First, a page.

No experimental effects of parasite load on male mating behaviour and reproductive success
Shirley Raveh, Dik Heg, F. Stephen Dobson, David W. Coltman, Jamieson C. Gorrell, Adele Balmer, Simon Röösli and Peter Neuhaus
Animal Behaviour. 82(4):673-682; 2011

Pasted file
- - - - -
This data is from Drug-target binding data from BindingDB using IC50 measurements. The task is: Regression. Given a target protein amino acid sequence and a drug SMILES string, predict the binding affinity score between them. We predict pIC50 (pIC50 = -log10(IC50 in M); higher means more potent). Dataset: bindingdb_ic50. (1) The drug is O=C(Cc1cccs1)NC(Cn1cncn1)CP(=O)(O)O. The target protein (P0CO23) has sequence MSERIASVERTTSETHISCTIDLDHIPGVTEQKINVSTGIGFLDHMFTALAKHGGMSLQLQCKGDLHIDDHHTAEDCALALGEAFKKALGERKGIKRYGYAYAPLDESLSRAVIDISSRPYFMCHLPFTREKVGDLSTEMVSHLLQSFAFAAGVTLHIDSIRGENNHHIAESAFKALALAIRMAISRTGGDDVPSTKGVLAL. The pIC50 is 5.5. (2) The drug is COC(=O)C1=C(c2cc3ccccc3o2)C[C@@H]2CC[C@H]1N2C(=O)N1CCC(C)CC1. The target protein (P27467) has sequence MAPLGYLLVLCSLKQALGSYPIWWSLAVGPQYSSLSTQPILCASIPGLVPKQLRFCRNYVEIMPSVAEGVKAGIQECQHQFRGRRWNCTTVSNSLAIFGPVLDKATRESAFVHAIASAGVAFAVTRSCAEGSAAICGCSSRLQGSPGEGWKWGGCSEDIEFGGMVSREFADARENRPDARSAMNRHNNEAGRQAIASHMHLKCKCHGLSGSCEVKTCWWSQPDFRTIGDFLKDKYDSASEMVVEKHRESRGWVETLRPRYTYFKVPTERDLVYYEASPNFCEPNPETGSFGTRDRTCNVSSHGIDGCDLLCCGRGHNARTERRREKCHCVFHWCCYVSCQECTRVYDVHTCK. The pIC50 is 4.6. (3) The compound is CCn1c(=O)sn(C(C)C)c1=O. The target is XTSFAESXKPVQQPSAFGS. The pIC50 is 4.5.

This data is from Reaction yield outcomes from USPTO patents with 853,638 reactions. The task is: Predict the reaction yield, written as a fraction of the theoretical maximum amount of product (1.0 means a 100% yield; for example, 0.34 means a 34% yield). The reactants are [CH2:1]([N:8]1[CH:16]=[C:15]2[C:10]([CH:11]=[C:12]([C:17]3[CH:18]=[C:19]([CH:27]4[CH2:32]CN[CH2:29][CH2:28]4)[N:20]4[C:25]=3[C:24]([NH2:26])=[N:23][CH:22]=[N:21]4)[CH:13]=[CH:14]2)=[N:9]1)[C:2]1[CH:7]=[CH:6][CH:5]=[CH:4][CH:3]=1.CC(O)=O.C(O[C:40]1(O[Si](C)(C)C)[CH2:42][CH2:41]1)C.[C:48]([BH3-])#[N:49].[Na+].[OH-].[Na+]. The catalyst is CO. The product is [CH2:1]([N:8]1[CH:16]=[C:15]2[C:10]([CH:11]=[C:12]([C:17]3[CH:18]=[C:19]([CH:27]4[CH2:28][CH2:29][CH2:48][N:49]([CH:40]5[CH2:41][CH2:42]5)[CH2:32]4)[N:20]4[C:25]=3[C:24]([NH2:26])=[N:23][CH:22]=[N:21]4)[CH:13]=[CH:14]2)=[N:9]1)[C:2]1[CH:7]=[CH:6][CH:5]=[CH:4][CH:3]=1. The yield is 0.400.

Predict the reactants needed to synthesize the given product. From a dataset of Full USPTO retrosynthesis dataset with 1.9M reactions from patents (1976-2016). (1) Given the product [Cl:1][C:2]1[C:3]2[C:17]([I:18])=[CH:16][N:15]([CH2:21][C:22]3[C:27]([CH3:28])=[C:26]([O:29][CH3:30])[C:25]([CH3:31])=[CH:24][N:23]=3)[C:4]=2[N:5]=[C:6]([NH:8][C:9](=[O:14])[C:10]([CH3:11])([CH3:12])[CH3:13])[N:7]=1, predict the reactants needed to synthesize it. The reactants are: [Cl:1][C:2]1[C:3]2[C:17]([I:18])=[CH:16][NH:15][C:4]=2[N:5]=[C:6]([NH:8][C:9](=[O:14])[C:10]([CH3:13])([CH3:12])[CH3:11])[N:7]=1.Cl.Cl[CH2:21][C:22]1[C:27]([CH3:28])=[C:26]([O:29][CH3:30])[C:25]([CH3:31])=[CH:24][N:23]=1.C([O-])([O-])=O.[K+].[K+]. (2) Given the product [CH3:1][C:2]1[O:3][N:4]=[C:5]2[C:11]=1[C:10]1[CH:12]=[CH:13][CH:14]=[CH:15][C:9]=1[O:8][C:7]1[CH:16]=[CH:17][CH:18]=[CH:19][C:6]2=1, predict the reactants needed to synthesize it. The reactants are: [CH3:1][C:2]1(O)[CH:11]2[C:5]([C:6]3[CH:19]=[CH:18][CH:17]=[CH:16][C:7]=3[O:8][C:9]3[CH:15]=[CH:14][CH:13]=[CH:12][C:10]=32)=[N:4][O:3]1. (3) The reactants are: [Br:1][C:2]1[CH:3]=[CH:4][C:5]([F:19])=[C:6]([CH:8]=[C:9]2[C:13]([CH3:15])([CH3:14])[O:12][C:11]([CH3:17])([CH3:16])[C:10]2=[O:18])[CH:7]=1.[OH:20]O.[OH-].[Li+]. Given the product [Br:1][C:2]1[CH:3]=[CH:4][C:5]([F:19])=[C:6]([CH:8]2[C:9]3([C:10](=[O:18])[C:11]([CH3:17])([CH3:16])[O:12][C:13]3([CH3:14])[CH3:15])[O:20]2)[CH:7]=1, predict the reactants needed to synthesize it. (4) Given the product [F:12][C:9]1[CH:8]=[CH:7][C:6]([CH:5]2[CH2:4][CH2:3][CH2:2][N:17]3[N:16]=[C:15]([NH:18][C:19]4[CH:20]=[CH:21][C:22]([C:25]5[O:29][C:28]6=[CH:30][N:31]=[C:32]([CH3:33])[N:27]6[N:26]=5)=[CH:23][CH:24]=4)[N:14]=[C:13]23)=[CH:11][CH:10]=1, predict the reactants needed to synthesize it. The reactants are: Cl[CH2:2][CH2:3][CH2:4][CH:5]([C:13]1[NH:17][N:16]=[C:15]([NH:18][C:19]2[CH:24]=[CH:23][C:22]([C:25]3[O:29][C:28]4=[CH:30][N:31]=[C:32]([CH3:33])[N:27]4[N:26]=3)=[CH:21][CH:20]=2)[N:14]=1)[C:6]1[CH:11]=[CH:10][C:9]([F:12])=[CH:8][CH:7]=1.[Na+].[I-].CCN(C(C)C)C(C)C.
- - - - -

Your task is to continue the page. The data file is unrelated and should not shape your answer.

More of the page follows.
Parasites can negatively affect their host’s physiology and morphology and render host individuals less attractive as mating partners. The energetic requirements of defending against parasites have to be traded off against other needs such as feeding activity, territoriality, thermoregulation or reproduction. Parasites can affect mating patterns, with females preferentially mating with parasite-resistant or parasite-free partners. We tested experimentally whether removal of both ectoparasites and endoparasites on free-living, male Columbian ground squirrels, Urocitellus columbianus, affected male mating behaviour, reproductive success and seasonal and posthibernation weight gain compared to control males. We predicted that experimental males would lose less body mass and mate more often than control males. In addition, we predicted experimental males would copulate earlier than control males in the mating sequences of receptive females and sire more offspring, because this species exhibits a strong first-male paternity advantage. Parasite treatment significantly reduced the parasite loads of experimental males. None of these males had ectoparasites at the end of the season, compared to 70% infestation of the control males. However, contrary to our expectations, the experimental treatment did not affect male reproductive behaviour (mating frequency, mating position, consort duration and mate-guarding duration), did not increase male reproductive success, and did not influence male body mass. We conclude that parasite infestation plays a minor role in affecting male reproductive behaviour, maybe because of the overall low infestation rates. Alternatively, males may be able to compensate for any costs associated with moderate loads of parasites.